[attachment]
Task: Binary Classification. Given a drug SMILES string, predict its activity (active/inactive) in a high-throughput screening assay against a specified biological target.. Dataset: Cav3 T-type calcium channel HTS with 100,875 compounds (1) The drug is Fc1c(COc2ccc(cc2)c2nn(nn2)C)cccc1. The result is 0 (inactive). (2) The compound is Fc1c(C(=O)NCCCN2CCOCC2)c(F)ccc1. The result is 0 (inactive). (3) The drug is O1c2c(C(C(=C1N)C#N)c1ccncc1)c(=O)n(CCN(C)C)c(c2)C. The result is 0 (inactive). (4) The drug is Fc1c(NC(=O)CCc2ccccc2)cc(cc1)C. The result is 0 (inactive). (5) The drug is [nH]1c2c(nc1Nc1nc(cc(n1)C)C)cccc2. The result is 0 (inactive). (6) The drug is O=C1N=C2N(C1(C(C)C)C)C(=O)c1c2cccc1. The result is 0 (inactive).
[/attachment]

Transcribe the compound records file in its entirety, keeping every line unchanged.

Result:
Task: Binary Classification. Given a drug SMILES string, predict its activity (active/inactive) in a high-throughput screening assay against a specified biological target.. Dataset: Cav3 T-type calcium channel HTS with 100,875 compounds (1) The drug is Fc1c(COc2ccc(cc2)c2nn(nn2)C)cccc1. The result is 0 (inactive). (2) The compound is Fc1c(C(=O)NCCCN2CCOCC2)c(F)ccc1. The result is 0 (inactive). (3) The drug is O1c2c(C(C(=C1N)C#N)c1ccncc1)c(=O)n(CCN(C)C)c(c2)C. The result is 0 (inactive). (4) The drug is Fc1c(NC(=O)CCc2ccccc2)cc(cc1)C. The result is 0 (inactive). (5) The drug is [nH]1c2c(nc1Nc1nc(cc(n1)C)C)cccc2. The result is 0 (inactive). (6) The drug is O=C1N=C2N(C1(C(C)C)C)C(=O)c1c2cccc1. The result is 0 (inactive).